After outgrowing their Stockport offices, music collective company, Scruff of the Neck, have packed up their bags and are moving to a new swanky office in the Northern Quarter.
Stuck in between offices, Graduate Chris Brearley and the rest of the Scruff of the Neck team set up base for a week in our studios. Busy working on The British Sound Project while undergoing the big move, we caught up with Chris to hear what he has been up since graduating and see what is next in the pipeline.
So Chris, it’s seems you’ve managed to grow an impressive beard since leaving us, before we find out what else you’ve been up to, what first inspired you to get into the music industry?
I was a musician and studied music production at college and learnt the production and live side of things there, before I decided to move over to the business side of the industry when I started here.
What did you enjoy most about your course? I think the staff, above all else, were great and always there for me whenever I needed them. I was quite lucky that I was in a small group as well, so I could always get a lot of face to face time with the tutors.
So how did you land yourself a position at Scruff of the Neck (SOTN)?
At the start of 2nd year, I started up an Events Promotion company, Flat Plastic, with one of the other guys on my course, Tommy Ford. Over the course of the year, Mark – who is the founder of SOTN – regularly kept in touch and it slowly built to the point where he offered me a position.
That’s pretty cool, so did you go straight to SOTN when you left?
No, when I graduated, I carried on growing my own company. I only started with SOTN just after December 2017. Prior to that, I just did my own thing. I worked on the British Sound Project for the first two years that it was running and I’ve just brought that over to SOTN now, so I’m working on that at the moment. I’ve done all sorts of bits in between; web design and things like that just to keep my own music business afloat. Luckily it’s turned into a full-time job.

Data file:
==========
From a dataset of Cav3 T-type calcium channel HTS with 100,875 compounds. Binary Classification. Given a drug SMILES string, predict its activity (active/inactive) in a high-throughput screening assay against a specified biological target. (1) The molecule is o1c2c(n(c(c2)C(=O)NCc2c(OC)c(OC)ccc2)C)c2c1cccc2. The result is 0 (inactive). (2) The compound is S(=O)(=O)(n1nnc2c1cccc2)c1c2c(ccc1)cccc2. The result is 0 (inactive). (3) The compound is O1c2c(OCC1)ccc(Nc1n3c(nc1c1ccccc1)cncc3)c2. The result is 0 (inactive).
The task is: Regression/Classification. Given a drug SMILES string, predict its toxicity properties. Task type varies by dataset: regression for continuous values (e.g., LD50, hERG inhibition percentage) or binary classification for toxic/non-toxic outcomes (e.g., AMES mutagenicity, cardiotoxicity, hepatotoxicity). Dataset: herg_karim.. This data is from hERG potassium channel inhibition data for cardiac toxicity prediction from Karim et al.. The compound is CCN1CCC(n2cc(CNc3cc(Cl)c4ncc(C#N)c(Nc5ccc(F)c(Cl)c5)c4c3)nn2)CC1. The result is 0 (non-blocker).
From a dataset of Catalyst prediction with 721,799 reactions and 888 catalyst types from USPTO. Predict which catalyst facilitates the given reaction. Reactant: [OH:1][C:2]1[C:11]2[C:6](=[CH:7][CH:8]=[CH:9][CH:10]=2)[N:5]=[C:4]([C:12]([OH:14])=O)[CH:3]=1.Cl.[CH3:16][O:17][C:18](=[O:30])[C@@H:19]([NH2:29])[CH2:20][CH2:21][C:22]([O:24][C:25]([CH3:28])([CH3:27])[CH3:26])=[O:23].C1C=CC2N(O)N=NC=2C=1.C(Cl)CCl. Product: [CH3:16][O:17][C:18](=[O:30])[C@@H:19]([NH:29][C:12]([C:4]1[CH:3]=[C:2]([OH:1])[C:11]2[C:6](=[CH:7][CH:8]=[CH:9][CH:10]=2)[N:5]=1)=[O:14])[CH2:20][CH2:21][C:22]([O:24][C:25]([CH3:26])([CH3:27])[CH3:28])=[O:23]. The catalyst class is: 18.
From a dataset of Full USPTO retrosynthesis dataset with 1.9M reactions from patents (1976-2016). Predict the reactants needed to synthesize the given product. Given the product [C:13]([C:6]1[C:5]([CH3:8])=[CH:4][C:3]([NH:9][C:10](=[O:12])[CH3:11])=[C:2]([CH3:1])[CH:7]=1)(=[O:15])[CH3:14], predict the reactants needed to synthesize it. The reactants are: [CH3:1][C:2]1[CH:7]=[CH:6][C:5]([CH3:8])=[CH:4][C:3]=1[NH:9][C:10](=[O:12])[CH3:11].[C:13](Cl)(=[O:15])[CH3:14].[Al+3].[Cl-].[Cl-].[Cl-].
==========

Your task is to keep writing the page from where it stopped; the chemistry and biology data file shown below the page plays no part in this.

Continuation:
You’ve done your fair share of things then! What do you like most about working at SOTN?
The way the company is set up; we have Live Events, Artist Development and Management, and we also have Creative Services where we do everything from music videos to PR campaigns. We take an artist on their first gig and literally develop them to the point where they’re ready to be taken to the wider industry. However, my main responsibility is the event side of things. Nothing better than when you’ve got a packed room full of people and the gig is running as it should. There’s a lot of pressure running a really big show, but I enjoy it.
What’s been your favourite project that you’ve worked on at SOTN?
The biggest show I’ve worked on to date was with Larkins. They’re a band who SOTN have worked with pretty much from their first show. Luckily, I came in at a time when they were just taking off. They’ve gone from selling 30 tickets in The Castle to 900 tickets in Academy 2, so there has been a really big progression for these guys.
Exciting times ahead! So, what’s next in the pipeline?
We’re expanding at the moment and about to move into a new office in the Northern Quarter. We’ve gone from 3 staff to around 10 just in the past few months. So, we’re stepping things up now and this year will hopefully be our biggest year yet.
We’re working with the British Sound Project again, which is taking place on 22nd September at Victoria Warehouse. That’s always been great to work on; I’ve worked on that since its first year. Franz Ferdinand and The Cribs have been confirmed and we are just about to announce another massive Manchester headliner.
We’re also working on a tonne of other festival bits this year including Dot to Dot, The Great Escape, Head For The Hills and Tramlines to name a few.
What advice would you give to current Music Business students?
It took me until 2nd year to really get the ball rolling, but there’s no reason why I couldn’t have started in my first year. I think it’s really important to network and meet new people. I’ve been really lucky as my Music Business tutors, Danny Wareing and Jo Hilditch, introduced me to contacts in the industry, which has really helped me get to where I am now.
Also, you can’t just wait for a job to turn up. Sometimes you just need to create your own by starting your own project. It’s hard to get your foot in the door, but I think, just to get yourself working with artists at a grass roots level is a really good way of getting you into the industry.
So, you graduated in 2016. You’ve obviously got a lot of experience under your belt; how does it feel to be back?
It still feels quite normal to be honest, it feels almost a bit like home. It’s a great place to work.
It’s great to have you back. We hope the move goes well and look forward to seeing what you get up to next.